One of five marketing executives charged alongside nine soccer officials in a U.S. corruption probe of FIFA is negotiating a plea deal, according to a Justice Department filing.
Aaron Davidson, 44, former president of Traffic Sports USA Inc., a subsidiary of Sao Paulo-based Traffic Group, is “actively engaged in plea negotiations,” according to a letter filed Thursday in federal court in Brooklyn, New York.
Assistant U.S. Attorney Evan Norris gave no further information about the talks Friday at a court conference in Brooklyn on the case.
Davidson is accused of bribing soccer officials for media and sponsorship rights. He pleaded not guilty on May 29 and is under house arrest on $5 million bail in Miami.
The nine officials at FIFA, international soccer’s governing body, and the five marketing executives were charged in a racketeering and bribery indictment unsealed May 27.
Seven defendants were arrested that day in Zurich. One of the men, suspended FIFA vice president Jeffrey Webb, has been extradited to the U.S. Webb, who hasn’t yet appeared in court, was also the president of Concacaf, the soccer federation covering Central and North America and the Caribbean.
Passages from the 162-page indictment indicate that Davidson may have been recorded as part of the probe.
‘It Is Bad’
The government alleged that Davidson, referring to the practice of paying bribes for commercial rights to tournaments, told an alleged accomplice: “Is it illegal? It is illegal. Within the big picture of things, a company that has worked in this industry for 30 years. Is it bad? It is bad.”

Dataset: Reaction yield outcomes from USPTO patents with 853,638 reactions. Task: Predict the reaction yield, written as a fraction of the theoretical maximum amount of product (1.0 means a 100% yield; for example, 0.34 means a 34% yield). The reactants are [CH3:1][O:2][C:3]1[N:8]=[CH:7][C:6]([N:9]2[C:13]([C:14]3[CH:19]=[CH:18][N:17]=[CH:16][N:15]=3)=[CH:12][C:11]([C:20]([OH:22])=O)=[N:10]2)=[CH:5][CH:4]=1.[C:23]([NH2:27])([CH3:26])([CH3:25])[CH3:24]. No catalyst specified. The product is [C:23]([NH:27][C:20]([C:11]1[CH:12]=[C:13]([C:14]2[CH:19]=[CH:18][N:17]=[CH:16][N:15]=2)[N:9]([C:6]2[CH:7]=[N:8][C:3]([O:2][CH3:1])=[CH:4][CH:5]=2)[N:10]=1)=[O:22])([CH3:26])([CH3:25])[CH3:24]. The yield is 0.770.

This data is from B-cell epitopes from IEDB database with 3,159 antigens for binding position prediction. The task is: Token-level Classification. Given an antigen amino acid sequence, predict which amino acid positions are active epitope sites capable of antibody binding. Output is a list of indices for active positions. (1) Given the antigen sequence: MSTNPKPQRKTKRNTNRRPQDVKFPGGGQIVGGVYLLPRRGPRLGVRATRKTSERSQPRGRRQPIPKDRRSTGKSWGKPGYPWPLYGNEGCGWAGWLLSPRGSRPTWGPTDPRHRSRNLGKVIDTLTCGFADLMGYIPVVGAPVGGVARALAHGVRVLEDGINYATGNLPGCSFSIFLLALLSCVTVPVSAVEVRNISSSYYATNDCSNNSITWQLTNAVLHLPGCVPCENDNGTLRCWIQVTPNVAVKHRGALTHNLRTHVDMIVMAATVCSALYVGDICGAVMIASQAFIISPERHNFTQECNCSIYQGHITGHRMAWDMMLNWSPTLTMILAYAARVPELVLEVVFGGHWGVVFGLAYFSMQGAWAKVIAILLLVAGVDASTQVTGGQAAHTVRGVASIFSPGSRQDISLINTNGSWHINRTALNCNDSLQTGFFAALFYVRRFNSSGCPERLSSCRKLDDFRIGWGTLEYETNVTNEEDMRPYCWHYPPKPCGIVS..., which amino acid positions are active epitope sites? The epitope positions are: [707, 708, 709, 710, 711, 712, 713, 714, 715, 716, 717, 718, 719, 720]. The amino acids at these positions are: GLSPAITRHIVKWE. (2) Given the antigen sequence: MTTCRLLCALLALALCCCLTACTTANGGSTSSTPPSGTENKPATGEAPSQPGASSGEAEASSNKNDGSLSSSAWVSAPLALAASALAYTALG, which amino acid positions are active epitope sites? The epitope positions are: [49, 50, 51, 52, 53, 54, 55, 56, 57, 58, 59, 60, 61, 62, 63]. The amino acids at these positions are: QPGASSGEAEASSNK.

Evidence in the case may include “audio recordings in multiple languages” as well as bank and wire transfers, financial records, contracts, e-mails, text messages, handwritten notes and meeting minutes, prosecutors said in the letter Thursday.
The government has also seized records from the offices of Concacaf and Traffic Sports USA and received records provided by foreign countries, prosecutors said.
The U.S. is alleging that soccer officials took part in more than a dozen criminal schemes, including bribery conspiracies involving marketing rights for tournaments, the selection of South Africa as the host for the 2010 World Cup and the 2011 FIFA presidential election.
Before the FIFA case was announced, Traffic founder Jose Hawilla, 71, pleaded guilty in December in a sealed Brooklyn courtroom and admitted that he agreed to pay millions of dollars in bribes to secure the rights to Copa America tournaments.
Prosecutors said Davidson played a role in that scheme and two others. If convicted, he faces as long as 20 years in prison.
The case is U.S. v. Webb, 15-cr-252, U.S. District Court, Eastern District of New York (Brooklyn).